Improving Child Care Quality? Insights into State and Federal ECE Accountability Systems
(Family and Child Policy)
*Names in bold indicate Presenter
Large public investments in early education programs along with increasing enrollment numbers (Chaudry & Datta, 2017; Friedman-Krauss et al., 2018) underscore the importance of government efforts to help children in early care and education (ECE) settings reach their fullest potential. When effective, ECE programs can improve children’s readiness for kindergarten (Phillips et al., 2017) and promote positive lifelong outcomes, including higher postsecondary attainment, increased adult wages, and better long-term health (Dynarski, Hyman, & Schanzenbach, 2013; Heckman, 2006; Ludwig & Miller, 2007; Thompson, 2017). Yet ECE quality is historically low, and there are documented gaps in effectiveness across different types of programs and between individual ECE providers (Bassok, Fitzpatrick, Greenberg, & Loeb, 2016; Bloom & Weiland, 2015; Greenberg, Healy, & Derrick-Mills, 2018; Morris et al., 2018; Wong, Cook, Barnett, & Jung, 2008).
In an effort to regulate program quality and as a response to Race to the Top-Early Learning Challenge Grants, almost every state now has a Quality Rating and Improvement System (QRIS). At the federal level, the Head Start Designation Renewal System (DRS) now links programs’ continued funding to quality evaluations. The scale of these improvement and accountability systems is unprecedented in early education, and evidence on their impacts is only beginning to unfold. This panel brings together research at the classroom, state, and national levels to inform early childhood education policy researchers about the intended and unintended consequences of these early education accountability systems.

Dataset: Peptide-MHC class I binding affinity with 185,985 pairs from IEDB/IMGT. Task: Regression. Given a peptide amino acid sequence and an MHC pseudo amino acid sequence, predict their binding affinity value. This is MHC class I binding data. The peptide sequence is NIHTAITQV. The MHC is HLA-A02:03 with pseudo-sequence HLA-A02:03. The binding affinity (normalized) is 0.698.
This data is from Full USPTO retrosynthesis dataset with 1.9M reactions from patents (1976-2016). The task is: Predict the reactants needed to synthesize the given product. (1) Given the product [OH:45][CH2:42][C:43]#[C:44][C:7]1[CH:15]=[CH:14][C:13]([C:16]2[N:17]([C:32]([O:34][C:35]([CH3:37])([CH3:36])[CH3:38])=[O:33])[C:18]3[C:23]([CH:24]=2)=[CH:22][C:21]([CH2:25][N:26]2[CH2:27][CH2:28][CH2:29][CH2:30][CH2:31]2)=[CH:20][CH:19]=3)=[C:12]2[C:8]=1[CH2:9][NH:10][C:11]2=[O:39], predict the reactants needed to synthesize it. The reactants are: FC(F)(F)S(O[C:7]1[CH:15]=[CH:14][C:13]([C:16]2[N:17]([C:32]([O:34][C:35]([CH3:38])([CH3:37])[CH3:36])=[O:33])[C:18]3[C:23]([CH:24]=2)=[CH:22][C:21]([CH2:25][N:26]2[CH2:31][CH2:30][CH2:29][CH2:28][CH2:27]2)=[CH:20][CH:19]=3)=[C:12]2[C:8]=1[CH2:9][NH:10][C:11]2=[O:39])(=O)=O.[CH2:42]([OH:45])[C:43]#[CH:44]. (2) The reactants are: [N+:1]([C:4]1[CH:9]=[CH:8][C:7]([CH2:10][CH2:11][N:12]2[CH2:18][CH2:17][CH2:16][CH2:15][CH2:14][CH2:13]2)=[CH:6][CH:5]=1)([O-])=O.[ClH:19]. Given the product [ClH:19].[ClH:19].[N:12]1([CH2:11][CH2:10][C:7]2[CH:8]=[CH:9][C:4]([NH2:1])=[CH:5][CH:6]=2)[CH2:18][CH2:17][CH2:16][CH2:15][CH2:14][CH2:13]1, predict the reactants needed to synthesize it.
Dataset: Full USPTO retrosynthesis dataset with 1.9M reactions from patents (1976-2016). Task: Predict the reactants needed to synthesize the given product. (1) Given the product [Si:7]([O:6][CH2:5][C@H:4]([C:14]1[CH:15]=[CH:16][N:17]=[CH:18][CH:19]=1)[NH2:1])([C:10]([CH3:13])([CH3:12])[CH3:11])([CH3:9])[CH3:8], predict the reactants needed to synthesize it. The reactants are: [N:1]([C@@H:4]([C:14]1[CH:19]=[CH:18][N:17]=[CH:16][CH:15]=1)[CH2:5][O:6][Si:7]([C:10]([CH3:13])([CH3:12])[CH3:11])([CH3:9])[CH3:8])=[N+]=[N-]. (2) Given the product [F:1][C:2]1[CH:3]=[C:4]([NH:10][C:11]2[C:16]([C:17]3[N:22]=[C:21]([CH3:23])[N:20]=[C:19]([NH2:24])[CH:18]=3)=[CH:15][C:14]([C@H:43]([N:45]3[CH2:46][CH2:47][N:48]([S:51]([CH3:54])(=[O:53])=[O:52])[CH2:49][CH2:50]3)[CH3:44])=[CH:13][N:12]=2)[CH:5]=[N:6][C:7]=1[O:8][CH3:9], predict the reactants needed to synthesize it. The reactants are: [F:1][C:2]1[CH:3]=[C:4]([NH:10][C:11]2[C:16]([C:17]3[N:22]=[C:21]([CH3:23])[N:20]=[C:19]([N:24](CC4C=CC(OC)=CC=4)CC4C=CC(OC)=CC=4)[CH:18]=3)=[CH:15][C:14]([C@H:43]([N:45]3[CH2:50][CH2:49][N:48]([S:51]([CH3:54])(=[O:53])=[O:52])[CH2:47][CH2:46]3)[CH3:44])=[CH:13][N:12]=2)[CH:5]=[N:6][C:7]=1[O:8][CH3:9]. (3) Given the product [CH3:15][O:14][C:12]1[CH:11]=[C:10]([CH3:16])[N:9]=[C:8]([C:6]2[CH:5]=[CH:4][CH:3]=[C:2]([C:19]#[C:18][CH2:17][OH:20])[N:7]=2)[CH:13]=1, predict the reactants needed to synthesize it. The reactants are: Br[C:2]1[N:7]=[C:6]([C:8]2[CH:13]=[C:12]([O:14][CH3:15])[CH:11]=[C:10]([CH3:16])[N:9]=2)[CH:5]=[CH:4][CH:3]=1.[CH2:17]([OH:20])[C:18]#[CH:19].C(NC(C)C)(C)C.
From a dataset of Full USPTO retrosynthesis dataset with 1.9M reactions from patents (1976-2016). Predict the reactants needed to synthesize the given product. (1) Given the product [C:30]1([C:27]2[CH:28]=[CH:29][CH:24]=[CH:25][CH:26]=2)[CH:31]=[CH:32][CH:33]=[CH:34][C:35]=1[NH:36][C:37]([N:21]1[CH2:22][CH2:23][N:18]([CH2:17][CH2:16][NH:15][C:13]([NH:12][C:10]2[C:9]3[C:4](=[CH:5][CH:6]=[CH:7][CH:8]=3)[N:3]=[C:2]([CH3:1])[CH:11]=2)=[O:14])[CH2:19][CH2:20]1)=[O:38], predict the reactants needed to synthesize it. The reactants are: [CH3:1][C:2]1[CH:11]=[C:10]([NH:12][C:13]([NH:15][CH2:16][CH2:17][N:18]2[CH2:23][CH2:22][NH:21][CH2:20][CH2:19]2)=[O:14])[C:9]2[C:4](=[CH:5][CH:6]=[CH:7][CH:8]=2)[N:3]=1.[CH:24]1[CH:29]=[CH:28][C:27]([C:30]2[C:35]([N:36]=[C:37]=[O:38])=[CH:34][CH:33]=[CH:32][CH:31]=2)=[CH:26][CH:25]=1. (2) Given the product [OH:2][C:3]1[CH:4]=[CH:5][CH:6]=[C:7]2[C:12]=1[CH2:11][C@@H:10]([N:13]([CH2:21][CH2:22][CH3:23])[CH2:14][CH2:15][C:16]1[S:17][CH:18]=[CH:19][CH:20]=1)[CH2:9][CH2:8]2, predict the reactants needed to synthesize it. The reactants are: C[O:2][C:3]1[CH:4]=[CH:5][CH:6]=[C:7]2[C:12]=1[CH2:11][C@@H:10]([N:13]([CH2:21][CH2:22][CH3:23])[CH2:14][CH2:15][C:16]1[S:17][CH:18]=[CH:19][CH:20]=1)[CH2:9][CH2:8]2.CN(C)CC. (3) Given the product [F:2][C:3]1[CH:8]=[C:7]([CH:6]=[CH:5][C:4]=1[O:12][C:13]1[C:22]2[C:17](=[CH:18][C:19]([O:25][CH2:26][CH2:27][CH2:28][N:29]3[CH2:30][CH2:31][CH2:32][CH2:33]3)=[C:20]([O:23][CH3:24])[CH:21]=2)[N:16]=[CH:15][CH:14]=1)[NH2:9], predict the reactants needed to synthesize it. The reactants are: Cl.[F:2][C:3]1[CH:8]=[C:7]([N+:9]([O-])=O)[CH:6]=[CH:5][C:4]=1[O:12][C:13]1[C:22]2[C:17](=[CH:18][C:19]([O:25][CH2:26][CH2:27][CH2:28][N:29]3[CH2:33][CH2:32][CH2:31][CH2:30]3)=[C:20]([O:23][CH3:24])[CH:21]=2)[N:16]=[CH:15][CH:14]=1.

Using growth curve analysis, the first study examines classroom-level changes in observed quality, as measured by the Classroom Assessment Scoring System (CLASSTM), throughout the academic year. The authors then consider the propensity for programs to be misclassified under ECE accountability policies due to CLASSTM score growth and variability, highlighting ways evaluation systems that rely on such measures might be improved. The second paper takes the analysis to the state level. It examines how state-level policy supports (among other types of supports), notably QRIS systems, can promote or hinder professional development uptake amongst early childhood educators and administrators, and how that varies by the urban/rural continuum. The third study takes a national perspective, with a 50-state descriptive analysis of standards, curricula, and assessment policies in early childhood education. The authors examine variation in state QRISs and assess the extent to which multiple early learning systems in each state are aligned and are thus reinforced, or exist in silos.